At Würth Phoenix we take testing very seriously. NetEye 4 is a sophisticated product that operates in complex and business-critical environments, so it requires lots of tests before being released.
One challenging part of the testing phase is load testing, where the functionalities of a system are subject to predetermined levels of load. NetEye customers may need to constantly process and manage a huge amount (200GB) of logs per day with the NetEye SIEM module.
As you can imagine, this means that our logging pipeline composed of Rsyslog, Logstash, and Elasticsearch may need to face a constant but heavy load. The goal of a load test is to ensure that a NetEye installation can handle this volume of log data with minimal performance degradation.
To perform such a test, we need to:
All this must, of course, be automatic, repeatable as many times as possible, and having variable time duration. To meet these requirements, we implemented a tool that combines Ansible for the configuration part, and several Python scripts for log generation and metrics extraction.
At each test run, the following things happen:
At the end of each test run, Ansible executes a Python script on the master machine that extracts performance metrics from Elasticsearch indices and forwards them to another NetEye 4 machine where they are stored in InfluxDB.
The cornerstones of the NetEye logging pipeline are rsyslog, Logstash, and Elasticsearch. Enabled hosts can send various types of logs to NetEye 4, where they are collected by rsyslog and written to disk. After being collected, logs are processed by Logstash (we ship different Logstash filter definitions and outputs according to the log type) and then indexed in Elasticsearch.
Questions: the goal of our load test is to understand the behavior of the NetEye log management pipeline in a single node configuration, under constant and heavy load. This load, however, can introduce potential performance degradation to the pipeline components, which must be avoided. The purpose of our investigation is to answer the following questions:
Q1: What is the behavior of the logging pipeline under heavy load?
Q2: Is there any performance overhead in the logging pipeline caused by the load?
Q3: If yes, what is that performance overhead caused by the load?
Q4: Which pipeline component suffers most in performance degradation, if there is any?
Metrics: Since the logging pipeline is composed of several elements like rsyslog, Logstash, and Elasticsearch, we tried to distinguish between metrics that are related to each of the components. More precisely, in order to answer the questions presented above, we calculated the following metrics:
We use basic Python to extract the log generation metrics and to compute the rates and percentages.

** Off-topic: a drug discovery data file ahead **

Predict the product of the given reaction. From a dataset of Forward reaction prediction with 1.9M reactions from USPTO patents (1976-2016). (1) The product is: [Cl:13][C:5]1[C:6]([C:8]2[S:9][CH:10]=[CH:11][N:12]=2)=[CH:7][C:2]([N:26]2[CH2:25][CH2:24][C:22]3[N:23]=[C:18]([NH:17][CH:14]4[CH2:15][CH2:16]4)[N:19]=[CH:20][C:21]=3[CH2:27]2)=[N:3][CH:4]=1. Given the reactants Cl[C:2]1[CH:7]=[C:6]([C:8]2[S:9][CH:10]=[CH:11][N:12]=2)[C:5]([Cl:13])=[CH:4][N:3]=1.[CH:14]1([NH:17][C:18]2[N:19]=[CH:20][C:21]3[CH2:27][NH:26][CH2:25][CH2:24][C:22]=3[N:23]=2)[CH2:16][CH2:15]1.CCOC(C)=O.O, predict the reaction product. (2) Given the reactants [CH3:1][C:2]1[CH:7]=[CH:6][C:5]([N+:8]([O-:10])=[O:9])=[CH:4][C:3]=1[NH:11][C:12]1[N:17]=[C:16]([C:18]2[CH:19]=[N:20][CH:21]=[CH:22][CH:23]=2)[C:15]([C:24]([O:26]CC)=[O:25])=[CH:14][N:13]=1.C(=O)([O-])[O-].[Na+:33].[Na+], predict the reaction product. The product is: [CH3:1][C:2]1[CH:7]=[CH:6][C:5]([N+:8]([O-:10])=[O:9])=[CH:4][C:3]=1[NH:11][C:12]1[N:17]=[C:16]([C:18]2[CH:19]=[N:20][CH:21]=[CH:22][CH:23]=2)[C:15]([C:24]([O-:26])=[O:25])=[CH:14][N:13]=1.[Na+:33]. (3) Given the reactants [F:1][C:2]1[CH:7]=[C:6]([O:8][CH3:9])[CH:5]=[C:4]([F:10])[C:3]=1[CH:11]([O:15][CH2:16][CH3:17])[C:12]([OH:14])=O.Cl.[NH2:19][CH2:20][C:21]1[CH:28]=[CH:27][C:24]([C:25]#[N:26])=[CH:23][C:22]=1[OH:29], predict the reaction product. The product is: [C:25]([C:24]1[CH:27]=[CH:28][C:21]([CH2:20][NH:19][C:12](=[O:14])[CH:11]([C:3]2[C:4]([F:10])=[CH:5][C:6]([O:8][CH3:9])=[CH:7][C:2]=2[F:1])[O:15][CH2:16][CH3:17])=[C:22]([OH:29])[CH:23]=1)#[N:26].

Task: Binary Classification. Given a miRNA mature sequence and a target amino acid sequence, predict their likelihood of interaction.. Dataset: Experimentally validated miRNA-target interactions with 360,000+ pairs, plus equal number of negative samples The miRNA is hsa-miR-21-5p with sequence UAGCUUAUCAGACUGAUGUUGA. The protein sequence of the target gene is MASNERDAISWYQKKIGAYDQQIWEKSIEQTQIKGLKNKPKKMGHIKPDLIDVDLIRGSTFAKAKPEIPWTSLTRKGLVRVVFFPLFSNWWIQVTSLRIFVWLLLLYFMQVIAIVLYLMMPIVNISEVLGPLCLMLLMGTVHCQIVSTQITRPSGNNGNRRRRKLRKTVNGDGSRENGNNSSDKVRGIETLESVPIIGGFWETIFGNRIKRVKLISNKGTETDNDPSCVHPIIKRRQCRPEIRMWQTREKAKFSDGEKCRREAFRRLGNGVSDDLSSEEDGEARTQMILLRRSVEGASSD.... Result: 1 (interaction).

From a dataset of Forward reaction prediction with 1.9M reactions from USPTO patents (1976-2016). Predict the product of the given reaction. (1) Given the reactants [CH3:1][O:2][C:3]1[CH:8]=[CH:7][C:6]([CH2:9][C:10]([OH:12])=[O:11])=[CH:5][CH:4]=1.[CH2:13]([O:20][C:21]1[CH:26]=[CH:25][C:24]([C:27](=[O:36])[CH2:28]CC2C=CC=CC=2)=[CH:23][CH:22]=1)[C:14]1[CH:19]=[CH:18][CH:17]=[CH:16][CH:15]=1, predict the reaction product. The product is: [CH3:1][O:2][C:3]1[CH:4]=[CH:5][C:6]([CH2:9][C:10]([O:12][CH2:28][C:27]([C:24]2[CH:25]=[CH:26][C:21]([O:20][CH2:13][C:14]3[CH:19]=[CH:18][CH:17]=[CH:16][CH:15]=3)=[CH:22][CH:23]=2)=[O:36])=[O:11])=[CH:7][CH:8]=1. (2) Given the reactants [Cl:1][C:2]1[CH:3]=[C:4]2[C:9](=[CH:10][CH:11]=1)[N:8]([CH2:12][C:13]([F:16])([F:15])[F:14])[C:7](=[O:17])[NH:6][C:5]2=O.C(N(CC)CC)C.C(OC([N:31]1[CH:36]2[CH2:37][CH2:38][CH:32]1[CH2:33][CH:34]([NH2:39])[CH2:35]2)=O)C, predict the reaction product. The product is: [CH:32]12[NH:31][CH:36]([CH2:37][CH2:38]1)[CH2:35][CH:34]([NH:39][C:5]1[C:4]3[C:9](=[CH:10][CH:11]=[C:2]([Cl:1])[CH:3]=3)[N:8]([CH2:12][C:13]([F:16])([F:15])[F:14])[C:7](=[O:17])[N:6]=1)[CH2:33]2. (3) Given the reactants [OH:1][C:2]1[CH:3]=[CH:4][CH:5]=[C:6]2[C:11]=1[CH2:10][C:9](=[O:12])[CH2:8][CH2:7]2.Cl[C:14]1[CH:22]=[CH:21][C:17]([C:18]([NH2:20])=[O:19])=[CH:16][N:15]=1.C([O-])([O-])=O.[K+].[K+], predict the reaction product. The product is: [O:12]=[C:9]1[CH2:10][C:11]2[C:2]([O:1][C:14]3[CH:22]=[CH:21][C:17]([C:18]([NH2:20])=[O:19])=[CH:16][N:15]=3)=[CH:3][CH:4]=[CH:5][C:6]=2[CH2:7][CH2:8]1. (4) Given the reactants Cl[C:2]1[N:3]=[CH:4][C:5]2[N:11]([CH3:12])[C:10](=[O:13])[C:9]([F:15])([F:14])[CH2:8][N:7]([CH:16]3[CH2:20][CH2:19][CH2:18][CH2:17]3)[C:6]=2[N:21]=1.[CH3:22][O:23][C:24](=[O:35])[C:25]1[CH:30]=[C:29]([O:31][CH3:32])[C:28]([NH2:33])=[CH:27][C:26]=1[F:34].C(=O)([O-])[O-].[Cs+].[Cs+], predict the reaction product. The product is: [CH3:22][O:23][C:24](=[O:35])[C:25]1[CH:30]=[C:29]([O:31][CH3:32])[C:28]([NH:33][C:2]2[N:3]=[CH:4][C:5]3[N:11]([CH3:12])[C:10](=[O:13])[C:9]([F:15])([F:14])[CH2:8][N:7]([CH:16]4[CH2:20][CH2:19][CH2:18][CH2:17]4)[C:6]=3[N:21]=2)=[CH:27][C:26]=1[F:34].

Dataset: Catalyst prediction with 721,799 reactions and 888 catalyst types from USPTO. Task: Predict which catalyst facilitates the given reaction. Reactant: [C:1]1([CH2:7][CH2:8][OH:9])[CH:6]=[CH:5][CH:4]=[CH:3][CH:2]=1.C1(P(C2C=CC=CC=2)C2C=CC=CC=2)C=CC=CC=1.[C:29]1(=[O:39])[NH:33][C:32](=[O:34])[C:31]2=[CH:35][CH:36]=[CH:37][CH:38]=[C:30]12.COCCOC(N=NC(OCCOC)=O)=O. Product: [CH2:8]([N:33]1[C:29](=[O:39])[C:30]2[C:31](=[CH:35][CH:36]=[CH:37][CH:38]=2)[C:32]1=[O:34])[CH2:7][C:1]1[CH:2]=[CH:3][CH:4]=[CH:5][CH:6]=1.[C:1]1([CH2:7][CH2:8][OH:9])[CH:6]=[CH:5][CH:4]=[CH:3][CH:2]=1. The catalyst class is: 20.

Interaction with rsyslog, instead, is done by Ansible. To support the calculation of Logstash-related metrics, we automatically modify the Logstash filters on the log collector machine. This permits us to collect a richer set of information, such as the Logstash ingestion timestamp and the time delay between when rsyslog writes a log and Logstash finishes processing it, for each document indexed in Elasticsearch.
Finally, to interact with the Elasticsearch instance running on the log collector machine, we use the official Python Elasticsearch client, which allows us to run custom queries and extract the results.
Any test run of the framework generates a CSV file that contains all the metrics listed above. The same set of information is also written as a data point in InfluxDB, where it can be visualized in a custom dashboard and thus compared with other runs.
As a preliminary test, we first shot a series of short bursts of logs (30 seconds of duration) against NetEye 4 to simulate brief peaks of load in the logging pipeline.
Then we defined different test scenarios for our main load test, as follows:
We ran each scenario 5 times to collect the average for each metric while keeping the rsyslog, Logstash and Elasticsearch configurations just as those shipped as the defaults in NetEye.
We ran the tests on a laptop machine equipped with an Intel i7-8650U CPU@1.90GHz (8 cores) and 16 GB of memory, running Fedora 30 64-bit with Ansible 2.8.0 and Python 3.7.4. The log sender machines were NetEye 4-based virtual machines with 4 CPUs and 8GB of memory, running CentOS 7 with Python 2.7. The NetEye 4 log collector was a NetEye 4 Ebs server, equipped with 32 Intel Xeon CPUs E5firstname.lastname@example.orgGHz and 64GB of RAM, running CentOS 7.
The preliminary results are shown in the two tables below.
Overall, the pipeline is robust enough to process a constant but heavy load without losing any logs, as can be seen in the first Table. In each run, all logs transmitted by the log senders were received and written to disk by rsyslog, processed by Logstash, and indexed by Elasticsearch without losing any logs along the way.
In terms of performance, the pipeline components perform very well. We can see, however, that Logstash is being outpaced by rsyslog when sending more than 7000 events per second, as the average ingestion delay becomes larger than 2 minutes. This was somewhat expected since we used baseline hardware and software configurations for the tests (single server, default software configuration). Should you need to handle more than 7000 events per second over long time spans, our advice is to contact our experts to find the right solution to satisfy your requirements.
We can say, in conclusion, that the NetEye 4 logging pipeline is robust and works quite well under heavy load.